FARGO — A Cass County District Court Judge said Thursday, Sept. 23, that she will expedite her review of the question of whether Fargo Mayor Tim Mahoney is eligible to run for reelection in June 2022.

Based on a directive from Fargo City Commissioners, the city of Fargo filed a petition with the court in August asking whether city code prevents Mahoney's name from being placed on the June primary ballot for the city election.

The petition essentially reflects a clash of opinion between City Attorney Erik Johnson and Mahoney, as Johnson has expressed more than once his position that Mahoney is not eligible to run again based on city code, while Mahoney maintains that is not the case.

Fargo's city code dictates that a city commissioner is limited to serving three consecutive four-year terms, but exceptions apply.

If a commissioner vacates their position before their term has expired, the person who fills that seat can serve three full four-year terms in addition to the remaining months of the seat left vacant.

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However, the rules also state that any member who has served in the capacity of mayor, as well as city commissioner, may not serve more than four successive four-year terms.

Those exceptions to the basic three-term rule create a question in Mahoney's case, because although he has been on the city commission since September of 2005, that tenure is a result of a mixture of regular and special elections.

In making public his desire to run in the June 2022 election, Mahoney has maintained that he is eligible to run because partial terms he served on the commission should not be included in the calculation of his term limit.

According to the petition the city filed with the court:

Mahoney first became a member of the city commission on Sept. 27, 2005, following his victory in a special city election to fill a vacancy on the commission, with the remainder of that term being less than four years.

In June 2006, Mahoney was reelected to serve his first full four-year term on the city commission.

In June 2010, Mahoney was reelected to serve his second full four-year term on the city commission, and in 2014 he was reelected to serve his third full four-year term, while also being appointed deputy mayor.

In June 2014, Dennis Walker, who was mayor at the time, was reelected as mayor.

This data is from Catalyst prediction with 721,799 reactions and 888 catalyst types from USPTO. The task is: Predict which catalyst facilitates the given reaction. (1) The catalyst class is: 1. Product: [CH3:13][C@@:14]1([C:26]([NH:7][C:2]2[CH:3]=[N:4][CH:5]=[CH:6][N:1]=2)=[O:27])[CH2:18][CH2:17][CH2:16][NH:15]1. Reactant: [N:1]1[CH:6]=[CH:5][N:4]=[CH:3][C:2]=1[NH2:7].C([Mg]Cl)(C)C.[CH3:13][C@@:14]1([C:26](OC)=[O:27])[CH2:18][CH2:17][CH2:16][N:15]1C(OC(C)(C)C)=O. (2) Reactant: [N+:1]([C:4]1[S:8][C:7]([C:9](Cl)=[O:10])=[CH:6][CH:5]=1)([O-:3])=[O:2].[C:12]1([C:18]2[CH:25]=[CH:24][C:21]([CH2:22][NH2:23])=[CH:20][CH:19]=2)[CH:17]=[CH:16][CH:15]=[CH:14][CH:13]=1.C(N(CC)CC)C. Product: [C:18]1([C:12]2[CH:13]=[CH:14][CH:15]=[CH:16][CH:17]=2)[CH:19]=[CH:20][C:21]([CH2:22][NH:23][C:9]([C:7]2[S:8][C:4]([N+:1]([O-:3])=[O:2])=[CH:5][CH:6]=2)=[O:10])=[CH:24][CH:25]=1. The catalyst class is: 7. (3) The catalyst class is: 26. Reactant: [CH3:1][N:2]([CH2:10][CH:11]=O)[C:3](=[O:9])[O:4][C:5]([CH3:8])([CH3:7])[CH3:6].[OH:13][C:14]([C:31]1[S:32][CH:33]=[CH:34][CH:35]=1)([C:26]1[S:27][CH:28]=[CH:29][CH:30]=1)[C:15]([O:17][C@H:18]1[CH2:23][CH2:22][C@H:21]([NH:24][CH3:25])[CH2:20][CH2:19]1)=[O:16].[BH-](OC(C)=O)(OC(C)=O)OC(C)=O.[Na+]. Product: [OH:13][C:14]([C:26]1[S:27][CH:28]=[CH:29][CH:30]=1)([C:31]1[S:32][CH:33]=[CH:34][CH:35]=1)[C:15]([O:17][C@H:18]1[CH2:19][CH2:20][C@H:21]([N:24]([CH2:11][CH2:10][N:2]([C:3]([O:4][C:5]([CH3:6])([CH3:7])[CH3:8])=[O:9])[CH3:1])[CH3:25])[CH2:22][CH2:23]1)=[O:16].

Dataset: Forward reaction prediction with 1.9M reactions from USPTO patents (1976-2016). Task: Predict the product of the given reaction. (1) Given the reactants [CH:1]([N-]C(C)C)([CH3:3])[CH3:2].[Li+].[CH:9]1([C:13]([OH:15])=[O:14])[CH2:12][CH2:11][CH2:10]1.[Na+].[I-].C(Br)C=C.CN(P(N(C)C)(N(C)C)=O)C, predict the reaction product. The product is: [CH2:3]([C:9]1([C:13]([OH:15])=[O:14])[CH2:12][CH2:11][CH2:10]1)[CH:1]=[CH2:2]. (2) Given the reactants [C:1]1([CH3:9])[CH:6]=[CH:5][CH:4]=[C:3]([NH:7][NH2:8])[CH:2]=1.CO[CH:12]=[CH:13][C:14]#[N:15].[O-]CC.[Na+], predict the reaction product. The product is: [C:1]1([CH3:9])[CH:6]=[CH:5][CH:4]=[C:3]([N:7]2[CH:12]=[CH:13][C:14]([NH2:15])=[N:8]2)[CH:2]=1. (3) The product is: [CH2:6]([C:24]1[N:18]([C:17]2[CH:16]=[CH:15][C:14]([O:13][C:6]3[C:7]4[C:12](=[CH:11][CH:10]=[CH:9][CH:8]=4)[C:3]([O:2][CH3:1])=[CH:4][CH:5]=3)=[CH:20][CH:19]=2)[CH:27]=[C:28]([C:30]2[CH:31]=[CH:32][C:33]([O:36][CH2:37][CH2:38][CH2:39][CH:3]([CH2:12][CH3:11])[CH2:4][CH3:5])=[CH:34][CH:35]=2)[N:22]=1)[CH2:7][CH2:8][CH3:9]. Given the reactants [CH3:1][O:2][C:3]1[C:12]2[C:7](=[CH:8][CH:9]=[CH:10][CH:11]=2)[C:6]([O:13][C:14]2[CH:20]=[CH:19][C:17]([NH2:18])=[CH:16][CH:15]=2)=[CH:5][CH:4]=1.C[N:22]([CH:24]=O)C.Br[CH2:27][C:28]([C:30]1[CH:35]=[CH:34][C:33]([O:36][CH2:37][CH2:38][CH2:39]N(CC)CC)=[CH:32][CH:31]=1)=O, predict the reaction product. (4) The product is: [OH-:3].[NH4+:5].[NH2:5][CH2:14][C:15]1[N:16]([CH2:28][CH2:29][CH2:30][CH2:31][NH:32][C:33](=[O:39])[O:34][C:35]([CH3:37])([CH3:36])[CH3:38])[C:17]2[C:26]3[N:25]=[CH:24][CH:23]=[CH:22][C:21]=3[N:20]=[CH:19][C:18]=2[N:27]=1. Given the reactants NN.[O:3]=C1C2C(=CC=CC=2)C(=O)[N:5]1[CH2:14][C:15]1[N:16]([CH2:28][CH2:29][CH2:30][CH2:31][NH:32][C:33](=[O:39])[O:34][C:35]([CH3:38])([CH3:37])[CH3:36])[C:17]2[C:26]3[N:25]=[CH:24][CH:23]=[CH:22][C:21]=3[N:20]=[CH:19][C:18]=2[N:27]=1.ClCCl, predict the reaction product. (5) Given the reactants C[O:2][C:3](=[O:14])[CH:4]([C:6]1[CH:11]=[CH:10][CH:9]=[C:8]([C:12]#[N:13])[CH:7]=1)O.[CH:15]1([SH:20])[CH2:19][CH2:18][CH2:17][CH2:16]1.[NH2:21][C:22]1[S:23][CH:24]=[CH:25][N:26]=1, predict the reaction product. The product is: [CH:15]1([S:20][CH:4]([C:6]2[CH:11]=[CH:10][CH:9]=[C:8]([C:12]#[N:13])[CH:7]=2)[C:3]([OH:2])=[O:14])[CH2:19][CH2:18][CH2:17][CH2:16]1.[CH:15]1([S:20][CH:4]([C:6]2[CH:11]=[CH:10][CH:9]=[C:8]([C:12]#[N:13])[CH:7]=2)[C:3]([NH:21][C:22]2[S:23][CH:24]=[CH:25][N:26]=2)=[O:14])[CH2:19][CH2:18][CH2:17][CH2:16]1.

Walaker died in December 2014, and as deputy mayor Mahoney began serving as acting mayor.

The city set a special election for April 28, 2015, to elect someone to serve out the remainder of Walaker's June 2014 to June 2018 mayoral term.

As required by a Fargo Home Rule Charter provision, in late January of 2018 Mahoney resigned his city commission office, with the resignation to take effect two weeks after the special election.

At the same time, Mahoney submitted a petition to run for mayor, and he won.

According to the petition, Mahoney became mayor on May 12, 2015, the same day his resignation as city commissioner took effect. Tony Gehrig became a city commissioner that same day, as well, filling the seat vacated by Mahoney's resignation as a commissioner.

In June 2018, Mahoney was reelected to serve a four-year term as mayor, which commenced in June of 2018 and expires in June of 2022.

It's complicated

Prior to the city filing the petition in August, Johnson reiterated a stand he put in writing several years ago holding that Mahoney had reached the end of his eligibility to run again, either for the mayoral seat or a new term on the city commission.

In an opinion he provided the commission this summer, Johnson acknowledged the city rule that states "any member elected to a term of less than four years as a result of a vacancy on the board shall be eligible to serve three additional four-year terms" could be interpreted in a way that supports an argument that the mayor is eligible to run again.

However, he said, that interpretation fails to hold up given the full wording of the city's term limit rules, which go on to state that any member who has served as mayor as well as city commissioner may not serve more than four successive four-year terms.

Johnson underscored that although Mahoney transitioned from being a commissioner to being mayor on May 12, 2015, there was no point during the June 2014 to June 2018 time period when Mahoney was not a member of the city commission.

After the city filed the petition in August to have a district judge look at the eligibility question, the court granted a request from Mahoney to intervene in the legal action, as he had a personal stake in the outcome of the decision.

At a status conference held Thursday regarding the petition, Tami Norgard, an attorney representing Mahoney as an intervenor in the case, expressed to Judge Stephannie Stiel that if a decision could be rendered sometime in November it could be beneficial to Mahoney's efforts to get his name on the ballot.

Stiel said she understood that the timing of her decision held ramifications for Mahoney's ability to file as a candidate, and she said she would do what she could to render a decision as soon as possible.

She noted, however, that the district court was down three judges, and given her other duties, it might not be possible for her to render a November decision.

In court filings, Norgard said she agreed with an earlier legal opinion offered by an attorney on behalf of Mahoney that maintained his past partial terms should not be included in the calculation of what constitutes a "term" for the purposes of calculating term limits.

Stiel said she would accept written and oral arguments before making a decision.